How a German U-Boat Ended Up In Chicago

1900s | March 4, 2019

French warship 'Sirocco' sinking German U-Boat, 24 November 1930. French destroyer sank two submarines. From British 'Epic Series' Postcards, No. 8. 'Passed for Publication by Ministry of Information'. Source: (Culture Club/Getty Images)

One of the highlights of a visit to Chicago’s Museum of Science and Industry is a trip down to the underground portion of the museum’s sprawling building to see a captured German U-Boat from 1944. Although the rumors that the submarine was found lurking in Lake Michigan, just off the coast of Chicago, are untrue, the museum’s acquisition of the captured sub is an improbable story of an ambitious Chicagoan and a German U-Boat. 

Source: (nationalinterest.org)

U-Boats Threatened Military and Cargo Ships

During World War II, German U-Boats posed a threat to all military, passenger, and cargo ships. Allied forces had to escort merchant ships across the Atlantic to protect them from attack. In 1943, the United States had had enough. The U.S. Navy formed a special unit to track down and destroy German U-Boats. It was called the Hunter-Killer Task Groups.  

Captain Dan Gallery (left) with Lt. Albert David. Source: (navalhistoryblog.org)

Captain Dan Gallery Headed the Hunter-Killer Task Group

An experienced Naval officer, Captain Dan Gallery of Chicago was tapped to head up the Hunter-Killer Task Force. Although the group’s mission was to eliminate the threat to commercial shipping by the German U-Boats, Gallery had a loftier goal in mind. He wanted to capture a U-Boat. 

The USS Guadalcanal was one of the ships that aided in the capture of the U-Boat. Source: (ibiblio.org)

Plans Were Set to Seize an Enemy Sub

Gallery and his crew prepared to capture an enemy submarine, no easy task. The U-Boats were smaller and more agile than ships so they could avoid detection and capture. The crew trained on how to detect, corner, disable and board a submarine. Of course, their training was done in complete secrecy.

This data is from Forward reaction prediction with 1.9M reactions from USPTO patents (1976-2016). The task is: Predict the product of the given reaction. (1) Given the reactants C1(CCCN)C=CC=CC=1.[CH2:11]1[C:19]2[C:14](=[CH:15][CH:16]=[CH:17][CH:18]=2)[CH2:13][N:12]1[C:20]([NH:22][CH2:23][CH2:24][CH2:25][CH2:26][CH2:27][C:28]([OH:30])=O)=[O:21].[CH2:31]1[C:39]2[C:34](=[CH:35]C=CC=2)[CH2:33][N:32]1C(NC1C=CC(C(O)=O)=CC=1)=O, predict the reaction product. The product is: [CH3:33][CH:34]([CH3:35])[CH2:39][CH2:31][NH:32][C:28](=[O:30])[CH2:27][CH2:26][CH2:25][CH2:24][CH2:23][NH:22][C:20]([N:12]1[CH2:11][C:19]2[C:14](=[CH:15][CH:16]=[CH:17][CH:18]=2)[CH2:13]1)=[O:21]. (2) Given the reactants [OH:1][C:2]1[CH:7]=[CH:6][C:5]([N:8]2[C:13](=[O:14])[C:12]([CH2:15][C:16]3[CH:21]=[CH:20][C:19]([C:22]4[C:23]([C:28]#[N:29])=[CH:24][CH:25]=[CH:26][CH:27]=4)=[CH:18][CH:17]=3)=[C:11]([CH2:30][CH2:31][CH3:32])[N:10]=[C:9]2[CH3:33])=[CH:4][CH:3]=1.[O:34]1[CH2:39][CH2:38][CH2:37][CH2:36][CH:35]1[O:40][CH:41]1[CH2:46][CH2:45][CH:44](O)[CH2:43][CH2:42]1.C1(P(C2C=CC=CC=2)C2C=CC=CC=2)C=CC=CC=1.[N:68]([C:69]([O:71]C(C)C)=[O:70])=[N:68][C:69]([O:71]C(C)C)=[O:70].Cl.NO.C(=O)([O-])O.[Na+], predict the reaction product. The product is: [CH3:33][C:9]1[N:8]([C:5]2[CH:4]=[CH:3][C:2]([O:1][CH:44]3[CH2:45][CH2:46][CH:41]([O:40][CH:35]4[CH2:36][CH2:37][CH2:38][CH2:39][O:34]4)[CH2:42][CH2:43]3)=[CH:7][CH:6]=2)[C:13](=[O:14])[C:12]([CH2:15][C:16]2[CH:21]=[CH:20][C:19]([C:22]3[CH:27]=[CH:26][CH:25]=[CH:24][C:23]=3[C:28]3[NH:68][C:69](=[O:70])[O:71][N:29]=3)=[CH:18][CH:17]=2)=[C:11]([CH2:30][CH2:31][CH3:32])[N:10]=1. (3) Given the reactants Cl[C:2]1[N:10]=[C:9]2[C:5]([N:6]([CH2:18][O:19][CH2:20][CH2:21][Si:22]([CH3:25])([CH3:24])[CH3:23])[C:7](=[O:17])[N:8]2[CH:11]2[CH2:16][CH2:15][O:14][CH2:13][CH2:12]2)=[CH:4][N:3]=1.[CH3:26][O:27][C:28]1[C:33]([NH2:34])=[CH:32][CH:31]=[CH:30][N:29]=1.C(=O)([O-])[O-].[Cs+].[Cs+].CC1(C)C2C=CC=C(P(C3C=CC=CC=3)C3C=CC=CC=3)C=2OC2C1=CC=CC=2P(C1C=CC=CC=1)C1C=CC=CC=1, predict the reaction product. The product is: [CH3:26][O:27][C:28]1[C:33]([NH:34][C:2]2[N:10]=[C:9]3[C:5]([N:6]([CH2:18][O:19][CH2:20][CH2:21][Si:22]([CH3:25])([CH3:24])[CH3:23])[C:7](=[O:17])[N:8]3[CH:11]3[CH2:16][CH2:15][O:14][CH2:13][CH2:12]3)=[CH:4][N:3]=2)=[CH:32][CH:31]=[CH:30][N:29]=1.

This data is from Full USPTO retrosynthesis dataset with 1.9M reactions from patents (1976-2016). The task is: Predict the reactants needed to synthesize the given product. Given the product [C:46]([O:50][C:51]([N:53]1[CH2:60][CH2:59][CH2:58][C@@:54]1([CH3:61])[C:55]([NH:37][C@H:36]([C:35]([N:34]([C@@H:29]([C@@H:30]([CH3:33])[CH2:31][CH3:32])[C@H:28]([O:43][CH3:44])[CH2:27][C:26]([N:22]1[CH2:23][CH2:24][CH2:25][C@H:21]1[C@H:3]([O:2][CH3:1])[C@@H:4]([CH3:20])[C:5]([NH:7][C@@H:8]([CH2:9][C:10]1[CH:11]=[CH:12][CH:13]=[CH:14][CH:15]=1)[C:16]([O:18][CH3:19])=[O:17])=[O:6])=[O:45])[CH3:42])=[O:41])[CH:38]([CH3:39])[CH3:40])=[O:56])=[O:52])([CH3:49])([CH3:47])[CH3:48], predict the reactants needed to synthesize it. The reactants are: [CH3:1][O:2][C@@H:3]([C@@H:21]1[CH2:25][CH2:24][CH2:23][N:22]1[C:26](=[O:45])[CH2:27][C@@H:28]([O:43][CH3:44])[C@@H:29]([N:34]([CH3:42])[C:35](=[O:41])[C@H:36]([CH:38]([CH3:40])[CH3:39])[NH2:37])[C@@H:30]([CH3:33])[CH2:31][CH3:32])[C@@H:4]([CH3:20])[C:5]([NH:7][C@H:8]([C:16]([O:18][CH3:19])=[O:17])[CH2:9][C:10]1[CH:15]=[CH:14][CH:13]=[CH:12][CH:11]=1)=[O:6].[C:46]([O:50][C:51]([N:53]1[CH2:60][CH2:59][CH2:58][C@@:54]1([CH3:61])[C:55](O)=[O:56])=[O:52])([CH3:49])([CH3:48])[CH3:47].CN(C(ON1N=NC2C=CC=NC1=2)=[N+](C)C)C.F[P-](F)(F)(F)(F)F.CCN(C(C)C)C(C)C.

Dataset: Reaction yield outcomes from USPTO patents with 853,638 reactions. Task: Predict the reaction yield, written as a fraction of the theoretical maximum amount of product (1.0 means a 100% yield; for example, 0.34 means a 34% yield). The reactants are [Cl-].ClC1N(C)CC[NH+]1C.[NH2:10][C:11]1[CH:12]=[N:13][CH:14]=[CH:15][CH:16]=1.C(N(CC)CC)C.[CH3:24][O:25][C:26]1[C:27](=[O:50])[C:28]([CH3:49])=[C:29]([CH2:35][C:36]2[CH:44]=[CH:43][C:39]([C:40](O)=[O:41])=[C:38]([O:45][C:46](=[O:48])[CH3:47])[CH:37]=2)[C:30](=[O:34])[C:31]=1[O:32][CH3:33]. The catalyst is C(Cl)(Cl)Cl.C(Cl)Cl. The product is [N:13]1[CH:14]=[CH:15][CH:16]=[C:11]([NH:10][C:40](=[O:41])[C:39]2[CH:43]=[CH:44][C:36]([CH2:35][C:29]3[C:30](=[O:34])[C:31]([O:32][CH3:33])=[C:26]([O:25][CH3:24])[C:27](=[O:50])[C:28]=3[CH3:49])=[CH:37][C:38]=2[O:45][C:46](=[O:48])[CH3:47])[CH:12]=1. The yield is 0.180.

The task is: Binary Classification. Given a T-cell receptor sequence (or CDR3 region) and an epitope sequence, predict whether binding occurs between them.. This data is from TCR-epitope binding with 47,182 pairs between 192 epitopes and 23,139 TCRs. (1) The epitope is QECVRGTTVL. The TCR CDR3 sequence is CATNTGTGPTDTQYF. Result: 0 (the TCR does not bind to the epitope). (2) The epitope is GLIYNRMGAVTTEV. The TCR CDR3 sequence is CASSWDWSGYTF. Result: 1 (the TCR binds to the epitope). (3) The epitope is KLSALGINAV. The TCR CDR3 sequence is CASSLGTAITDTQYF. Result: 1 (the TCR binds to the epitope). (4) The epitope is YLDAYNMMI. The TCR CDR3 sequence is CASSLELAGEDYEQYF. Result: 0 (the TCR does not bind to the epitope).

The USS Chatelain carried the Hunter-Killer Task Group. Source: (navsource.org)

A Target was Spotted and Captured

On June 4, 1944, the Task Group’s sonar alerted them to a U-Boat in the area. Their ship, the USS Chatelain attacked the sub before it could attack them. Their efforts were supported by a few nearby destroyers and aircraft. The sub, a U-505, was quickly forced to the surface. Only one German sailor was killed in the attack. The others were taken prisoner and transported to the Chatelain. The U-Boat was towed to the Bahamas where the Navy combed through it for any information that would be useful to the war effort. 

Captured U-Boat. Source: (uboatarchive.net)

After the War, the Sub was to be Scuttled

At the conclusion of World War II, the captured U-Boat was no longer needed by the U.S. Navy. The government officially announced the capture of the U-Boat to the public on May 16, 1945. After that, the sub went on a short tour of cities along the East Coast as part of an effort to sell war bonds. After that, the Navy intended to use the sub as target practice. But Captain Gallery had another idea. 

Chicago's Museum of Science and Industry. Source: (chicagotribune.com)

The Sub Should be Preserved

Captain Gallery wanted to bring the sub home to his native Chicago. By chance, the Museum of Science and Industry was interested in adding a submarine to its exhibits. Working with the museum president, Lenox Lohr, Gallery approached Charles S. Thomas, the Under Secretary of the Navy who agreed to donate the U-Boat to the museum…if the museum would cover the cost of transporting it there. 

Tags: 1943, Military history, WWII, German U-Boats, Chicago museum, 1900s

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Karen Harris


Karen left the world of academic, quitting her job as a college professor to write full-time. She spends her days with her firefighter husband and four daughters on a hobby farm with an assortment of animals, including a goat named Atticus, a turkey named Gravy, and a chicken named Chickaletta.